Thrissur is also associated with a few more boat races, though as not popular as Kandassankadavu Jalolsavam. Pavaratti Kundukadavu Jalolsavam, Theeram Jalolsavam, Muttichur Jalolsavam, Enaamakkal Jalolsavam of Vengidangu etc are a few more. Yet Chundam Vellam participates only in Kandassankadavu Jalolsavam. Boat race inauguration takes place at 2 pm on Thiruvonam day, and people can enjoy this world famous water sport after taking delicious Kerala sadya.
Onakkali – A rarely seen sport
It was a time when people irrespective of gender and age used to participate in Onakkali. Similar to Kerala’s traditional Kaikottikali, Onakkali is also done by clapping hands and putting footsteps in rhythm. Though not a commonly seen sport, it is conducted in a few places.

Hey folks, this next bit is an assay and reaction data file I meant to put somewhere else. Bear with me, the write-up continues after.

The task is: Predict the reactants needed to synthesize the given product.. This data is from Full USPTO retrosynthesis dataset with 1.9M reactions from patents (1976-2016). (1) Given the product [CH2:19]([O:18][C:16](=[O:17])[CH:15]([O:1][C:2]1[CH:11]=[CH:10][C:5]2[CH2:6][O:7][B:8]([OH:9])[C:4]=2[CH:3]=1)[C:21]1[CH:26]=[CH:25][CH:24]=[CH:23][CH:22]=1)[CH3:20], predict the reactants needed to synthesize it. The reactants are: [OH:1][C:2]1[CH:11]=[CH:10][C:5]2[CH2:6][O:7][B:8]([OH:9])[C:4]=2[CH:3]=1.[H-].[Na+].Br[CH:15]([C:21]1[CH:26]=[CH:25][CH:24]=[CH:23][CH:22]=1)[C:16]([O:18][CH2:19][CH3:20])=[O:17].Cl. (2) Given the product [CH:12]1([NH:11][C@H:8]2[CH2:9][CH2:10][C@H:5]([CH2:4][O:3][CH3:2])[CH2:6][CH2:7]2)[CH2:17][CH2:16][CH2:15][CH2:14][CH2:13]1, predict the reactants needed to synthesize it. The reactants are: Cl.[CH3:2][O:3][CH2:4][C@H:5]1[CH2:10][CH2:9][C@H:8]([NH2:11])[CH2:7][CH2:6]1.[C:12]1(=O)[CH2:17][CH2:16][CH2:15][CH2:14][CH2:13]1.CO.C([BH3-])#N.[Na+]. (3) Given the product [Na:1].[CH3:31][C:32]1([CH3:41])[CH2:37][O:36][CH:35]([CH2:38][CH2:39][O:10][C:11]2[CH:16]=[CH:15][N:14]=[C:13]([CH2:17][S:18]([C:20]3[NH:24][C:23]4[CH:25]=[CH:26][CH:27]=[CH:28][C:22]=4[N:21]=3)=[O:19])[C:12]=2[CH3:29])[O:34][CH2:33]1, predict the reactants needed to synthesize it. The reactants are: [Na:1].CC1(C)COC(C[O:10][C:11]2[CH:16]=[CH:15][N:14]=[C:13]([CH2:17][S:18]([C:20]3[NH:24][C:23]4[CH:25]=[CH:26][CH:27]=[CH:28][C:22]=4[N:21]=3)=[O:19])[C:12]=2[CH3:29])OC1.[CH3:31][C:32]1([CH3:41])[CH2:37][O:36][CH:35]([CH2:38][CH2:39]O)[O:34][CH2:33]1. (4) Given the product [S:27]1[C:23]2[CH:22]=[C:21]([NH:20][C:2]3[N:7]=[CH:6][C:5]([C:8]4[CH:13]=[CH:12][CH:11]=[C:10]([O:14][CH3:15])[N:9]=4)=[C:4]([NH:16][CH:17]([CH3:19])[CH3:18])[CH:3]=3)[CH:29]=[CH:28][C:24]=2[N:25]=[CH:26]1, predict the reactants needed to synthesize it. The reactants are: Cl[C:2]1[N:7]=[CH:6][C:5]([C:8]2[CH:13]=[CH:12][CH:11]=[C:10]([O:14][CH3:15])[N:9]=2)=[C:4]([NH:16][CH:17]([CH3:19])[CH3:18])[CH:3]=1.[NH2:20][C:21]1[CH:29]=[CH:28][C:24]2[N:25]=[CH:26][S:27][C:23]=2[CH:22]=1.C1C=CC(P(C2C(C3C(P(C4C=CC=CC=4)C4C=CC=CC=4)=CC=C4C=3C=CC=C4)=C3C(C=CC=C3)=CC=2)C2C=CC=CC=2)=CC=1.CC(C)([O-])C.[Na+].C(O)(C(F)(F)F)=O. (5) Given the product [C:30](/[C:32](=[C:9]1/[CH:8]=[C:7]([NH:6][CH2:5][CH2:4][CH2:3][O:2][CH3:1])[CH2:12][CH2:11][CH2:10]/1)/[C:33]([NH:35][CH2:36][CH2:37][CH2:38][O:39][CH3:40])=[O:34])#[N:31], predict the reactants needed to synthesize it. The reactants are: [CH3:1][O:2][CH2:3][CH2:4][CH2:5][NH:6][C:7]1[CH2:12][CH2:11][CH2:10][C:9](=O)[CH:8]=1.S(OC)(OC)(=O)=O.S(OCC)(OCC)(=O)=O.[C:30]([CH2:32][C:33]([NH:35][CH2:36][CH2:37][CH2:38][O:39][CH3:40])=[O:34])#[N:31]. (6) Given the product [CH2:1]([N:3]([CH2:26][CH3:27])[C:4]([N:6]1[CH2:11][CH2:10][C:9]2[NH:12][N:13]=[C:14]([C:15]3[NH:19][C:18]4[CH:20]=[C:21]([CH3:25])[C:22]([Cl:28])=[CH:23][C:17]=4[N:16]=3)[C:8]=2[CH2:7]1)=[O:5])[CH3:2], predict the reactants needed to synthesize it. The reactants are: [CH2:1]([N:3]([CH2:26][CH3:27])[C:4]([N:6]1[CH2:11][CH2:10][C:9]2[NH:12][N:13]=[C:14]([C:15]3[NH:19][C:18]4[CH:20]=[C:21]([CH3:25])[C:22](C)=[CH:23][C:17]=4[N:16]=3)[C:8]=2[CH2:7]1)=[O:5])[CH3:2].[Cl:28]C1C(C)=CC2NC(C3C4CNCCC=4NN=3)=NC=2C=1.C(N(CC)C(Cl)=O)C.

Tigers play Onam on 4thDay
Close Watch of Puli
Among all Onam sports of Thrissur, Pulikali, also known as Kaduvakali is most famous. Pulikali is equally famous as Thrissur Pooram, for which cultural capital is known for. Men disguised as tigers, leopards and hunters conquer all major streets leading to Swaraj round on the 4th Onam; that means Uthrathati day this year. To the vigour drum beats, people wearing tiger masks and body painted with tiger faces dance entertaining everyone. To read more, go through the link
Float displayed during Pulikali celebration